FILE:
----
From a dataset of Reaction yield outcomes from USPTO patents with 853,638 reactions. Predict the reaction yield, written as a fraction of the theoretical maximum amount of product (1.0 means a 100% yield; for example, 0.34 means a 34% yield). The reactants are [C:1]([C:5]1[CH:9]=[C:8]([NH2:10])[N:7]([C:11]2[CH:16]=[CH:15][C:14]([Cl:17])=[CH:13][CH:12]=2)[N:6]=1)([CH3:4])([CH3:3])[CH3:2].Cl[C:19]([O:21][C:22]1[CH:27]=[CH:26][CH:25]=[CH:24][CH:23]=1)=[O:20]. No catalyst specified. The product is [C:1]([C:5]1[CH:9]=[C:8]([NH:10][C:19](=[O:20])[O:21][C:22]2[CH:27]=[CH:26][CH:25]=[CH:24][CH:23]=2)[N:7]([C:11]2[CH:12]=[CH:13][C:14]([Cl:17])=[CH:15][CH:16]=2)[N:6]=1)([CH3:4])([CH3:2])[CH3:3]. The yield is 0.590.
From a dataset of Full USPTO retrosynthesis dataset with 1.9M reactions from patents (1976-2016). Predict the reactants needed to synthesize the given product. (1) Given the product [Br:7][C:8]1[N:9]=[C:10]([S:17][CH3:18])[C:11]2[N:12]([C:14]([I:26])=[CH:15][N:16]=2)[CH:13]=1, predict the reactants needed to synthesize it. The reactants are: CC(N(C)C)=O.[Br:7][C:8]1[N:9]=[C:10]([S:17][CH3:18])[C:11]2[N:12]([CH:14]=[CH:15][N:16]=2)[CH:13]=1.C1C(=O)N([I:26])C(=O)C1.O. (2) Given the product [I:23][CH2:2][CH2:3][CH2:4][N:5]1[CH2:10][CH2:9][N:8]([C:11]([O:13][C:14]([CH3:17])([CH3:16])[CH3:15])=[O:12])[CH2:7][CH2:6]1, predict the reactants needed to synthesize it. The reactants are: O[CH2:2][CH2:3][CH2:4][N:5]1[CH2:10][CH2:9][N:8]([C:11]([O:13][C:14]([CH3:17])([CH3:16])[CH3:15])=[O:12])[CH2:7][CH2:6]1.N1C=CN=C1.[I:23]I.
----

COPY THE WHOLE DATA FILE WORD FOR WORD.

From a dataset of Reaction yield outcomes from USPTO patents with 853,638 reactions. Predict the reaction yield, written as a fraction of the theoretical maximum amount of product (1.0 means a 100% yield; for example, 0.34 means a 34% yield). The reactants are [C:1]([C:5]1[CH:9]=[C:8]([NH2:10])[N:7]([C:11]2[CH:16]=[CH:15][C:14]([Cl:17])=[CH:13][CH:12]=2)[N:6]=1)([CH3:4])([CH3:3])[CH3:2].Cl[C:19]([O:21][C:22]1[CH:27]=[CH:26][CH:25]=[CH:24][CH:23]=1)=[O:20]. No catalyst specified. The product is [C:1]([C:5]1[CH:9]=[C:8]([NH:10][C:19](=[O:20])[O:21][C:22]2[CH:27]=[CH:26][CH:25]=[CH:24][CH:23]=2)[N:7]([C:11]2[CH:12]=[CH:13][C:14]([Cl:17])=[CH:15][CH:16]=2)[N:6]=1)([CH3:4])([CH3:2])[CH3:3]. The yield is 0.590.
From a dataset of Full USPTO retrosynthesis dataset with 1.9M reactions from patents (1976-2016). Predict the reactants needed to synthesize the given product. (1) Given the product [Br:7][C:8]1[N:9]=[C:10]([S:17][CH3:18])[C:11]2[N:12]([C:14]([I:26])=[CH:15][N:16]=2)[CH:13]=1, predict the reactants needed to synthesize it. The reactants are: CC(N(C)C)=O.[Br:7][C:8]1[N:9]=[C:10]([S:17][CH3:18])[C:11]2[N:12]([CH:14]=[CH:15][N:16]=2)[CH:13]=1.C1C(=O)N([I:26])C(=O)C1.O. (2) Given the product [I:23][CH2:2][CH2:3][CH2:4][N:5]1[CH2:10][CH2:9][N:8]([C:11]([O:13][C:14]([CH3:17])([CH3:16])[CH3:15])=[O:12])[CH2:7][CH2:6]1, predict the reactants needed to synthesize it. The reactants are: O[CH2:2][CH2:3][CH2:4][N:5]1[CH2:10][CH2:9][N:8]([C:11]([O:13][C:14]([CH3:17])([CH3:16])[CH3:15])=[O:12])[CH2:7][CH2:6]1.N1C=CN=C1.[I:23]I.